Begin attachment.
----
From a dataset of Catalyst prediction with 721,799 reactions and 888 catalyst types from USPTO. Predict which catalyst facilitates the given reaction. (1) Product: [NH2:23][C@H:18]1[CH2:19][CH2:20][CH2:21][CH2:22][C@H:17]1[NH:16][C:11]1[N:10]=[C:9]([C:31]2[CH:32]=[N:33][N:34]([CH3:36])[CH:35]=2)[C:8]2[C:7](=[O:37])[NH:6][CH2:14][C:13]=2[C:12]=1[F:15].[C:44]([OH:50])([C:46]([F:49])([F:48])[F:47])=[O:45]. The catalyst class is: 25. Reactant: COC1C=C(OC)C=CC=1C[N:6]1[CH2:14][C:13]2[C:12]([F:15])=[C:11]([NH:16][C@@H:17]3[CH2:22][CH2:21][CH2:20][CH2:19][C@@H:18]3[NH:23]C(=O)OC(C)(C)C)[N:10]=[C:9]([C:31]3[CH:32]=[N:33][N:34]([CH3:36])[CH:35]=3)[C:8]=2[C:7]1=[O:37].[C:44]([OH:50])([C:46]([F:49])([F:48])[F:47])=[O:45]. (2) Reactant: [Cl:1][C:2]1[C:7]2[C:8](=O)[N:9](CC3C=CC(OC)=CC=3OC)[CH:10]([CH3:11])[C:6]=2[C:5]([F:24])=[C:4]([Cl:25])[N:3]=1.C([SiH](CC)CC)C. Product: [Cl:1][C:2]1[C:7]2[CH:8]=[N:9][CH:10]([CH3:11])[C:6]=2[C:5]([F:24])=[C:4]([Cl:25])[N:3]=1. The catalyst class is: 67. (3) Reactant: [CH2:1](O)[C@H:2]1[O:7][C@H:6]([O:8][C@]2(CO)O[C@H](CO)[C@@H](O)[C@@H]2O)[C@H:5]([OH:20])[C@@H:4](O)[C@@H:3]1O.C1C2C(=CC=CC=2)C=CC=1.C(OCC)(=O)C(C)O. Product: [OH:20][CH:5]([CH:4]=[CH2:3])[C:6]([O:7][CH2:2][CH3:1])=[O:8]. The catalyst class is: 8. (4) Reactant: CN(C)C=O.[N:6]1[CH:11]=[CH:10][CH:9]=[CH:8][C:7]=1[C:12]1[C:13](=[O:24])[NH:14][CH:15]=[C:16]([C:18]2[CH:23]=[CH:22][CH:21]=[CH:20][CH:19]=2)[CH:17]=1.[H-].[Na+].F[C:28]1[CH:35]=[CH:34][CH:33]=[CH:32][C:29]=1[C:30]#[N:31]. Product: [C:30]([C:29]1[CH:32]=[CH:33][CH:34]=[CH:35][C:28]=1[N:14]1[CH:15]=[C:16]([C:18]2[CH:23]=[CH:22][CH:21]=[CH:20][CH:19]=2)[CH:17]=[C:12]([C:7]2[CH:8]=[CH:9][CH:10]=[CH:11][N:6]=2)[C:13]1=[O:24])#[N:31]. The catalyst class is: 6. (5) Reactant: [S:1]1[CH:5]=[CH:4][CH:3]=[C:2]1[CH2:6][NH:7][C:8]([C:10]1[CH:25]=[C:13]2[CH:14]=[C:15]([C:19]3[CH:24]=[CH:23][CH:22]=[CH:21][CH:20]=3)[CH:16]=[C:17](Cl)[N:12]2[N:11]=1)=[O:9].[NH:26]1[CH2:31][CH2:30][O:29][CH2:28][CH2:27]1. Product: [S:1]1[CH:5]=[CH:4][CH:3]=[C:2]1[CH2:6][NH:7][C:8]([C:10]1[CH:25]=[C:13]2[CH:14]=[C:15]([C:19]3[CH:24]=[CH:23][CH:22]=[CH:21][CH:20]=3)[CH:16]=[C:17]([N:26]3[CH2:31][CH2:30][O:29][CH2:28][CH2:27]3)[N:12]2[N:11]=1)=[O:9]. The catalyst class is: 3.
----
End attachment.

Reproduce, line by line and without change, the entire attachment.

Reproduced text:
From a dataset of Catalyst prediction with 721,799 reactions and 888 catalyst types from USPTO. Predict which catalyst facilitates the given reaction. (1) Product: [NH2:23][C@H:18]1[CH2:19][CH2:20][CH2:21][CH2:22][C@H:17]1[NH:16][C:11]1[N:10]=[C:9]([C:31]2[CH:32]=[N:33][N:34]([CH3:36])[CH:35]=2)[C:8]2[C:7](=[O:37])[NH:6][CH2:14][C:13]=2[C:12]=1[F:15].[C:44]([OH:50])([C:46]([F:49])([F:48])[F:47])=[O:45]. The catalyst class is: 25. Reactant: COC1C=C(OC)C=CC=1C[N:6]1[CH2:14][C:13]2[C:12]([F:15])=[C:11]([NH:16][C@@H:17]3[CH2:22][CH2:21][CH2:20][CH2:19][C@@H:18]3[NH:23]C(=O)OC(C)(C)C)[N:10]=[C:9]([C:31]3[CH:32]=[N:33][N:34]([CH3:36])[CH:35]=3)[C:8]=2[C:7]1=[O:37].[C:44]([OH:50])([C:46]([F:49])([F:48])[F:47])=[O:45]. (2) Reactant: [Cl:1][C:2]1[C:7]2[C:8](=O)[N:9](CC3C=CC(OC)=CC=3OC)[CH:10]([CH3:11])[C:6]=2[C:5]([F:24])=[C:4]([Cl:25])[N:3]=1.C([SiH](CC)CC)C. Product: [Cl:1][C:2]1[C:7]2[CH:8]=[N:9][CH:10]([CH3:11])[C:6]=2[C:5]([F:24])=[C:4]([Cl:25])[N:3]=1. The catalyst class is: 67. (3) Reactant: [CH2:1](O)[C@H:2]1[O:7][C@H:6]([O:8][C@]2(CO)O[C@H](CO)[C@@H](O)[C@@H]2O)[C@H:5]([OH:20])[C@@H:4](O)[C@@H:3]1O.C1C2C(=CC=CC=2)C=CC=1.C(OCC)(=O)C(C)O. Product: [OH:20][CH:5]([CH:4]=[CH2:3])[C:6]([O:7][CH2:2][CH3:1])=[O:8]. The catalyst class is: 8. (4) Reactant: CN(C)C=O.[N:6]1[CH:11]=[CH:10][CH:9]=[CH:8][C:7]=1[C:12]1[C:13](=[O:24])[NH:14][CH:15]=[C:16]([C:18]2[CH:23]=[CH:22][CH:21]=[CH:20][CH:19]=2)[CH:17]=1.[H-].[Na+].F[C:28]1[CH:35]=[CH:34][CH:33]=[CH:32][C:29]=1[C:30]#[N:31]. Product: [C:30]([C:29]1[CH:32]=[CH:33][CH:34]=[CH:35][C:28]=1[N:14]1[CH:15]=[C:16]([C:18]2[CH:23]=[CH:22][CH:21]=[CH:20][CH:19]=2)[CH:17]=[C:12]([C:7]2[CH:8]=[CH:9][CH:10]=[CH:11][N:6]=2)[C:13]1=[O:24])#[N:31]. The catalyst class is: 6. (5) Reactant: [S:1]1[CH:5]=[CH:4][CH:3]=[C:2]1[CH2:6][NH:7][C:8]([C:10]1[CH:25]=[C:13]2[CH:14]=[C:15]([C:19]3[CH:24]=[CH:23][CH:22]=[CH:21][CH:20]=3)[CH:16]=[C:17](Cl)[N:12]2[N:11]=1)=[O:9].[NH:26]1[CH2:31][CH2:30][O:29][CH2:28][CH2:27]1. Product: [S:1]1[CH:5]=[CH:4][CH:3]=[C:2]1[CH2:6][NH:7][C:8]([C:10]1[CH:25]=[C:13]2[CH:14]=[C:15]([C:19]3[CH:24]=[CH:23][CH:22]=[CH:21][CH:20]=3)[CH:16]=[C:17]([N:26]3[CH2:31][CH2:30][O:29][CH2:28][CH2:27]3)[N:12]2[N:11]=1)=[O:9]. The catalyst class is: 3.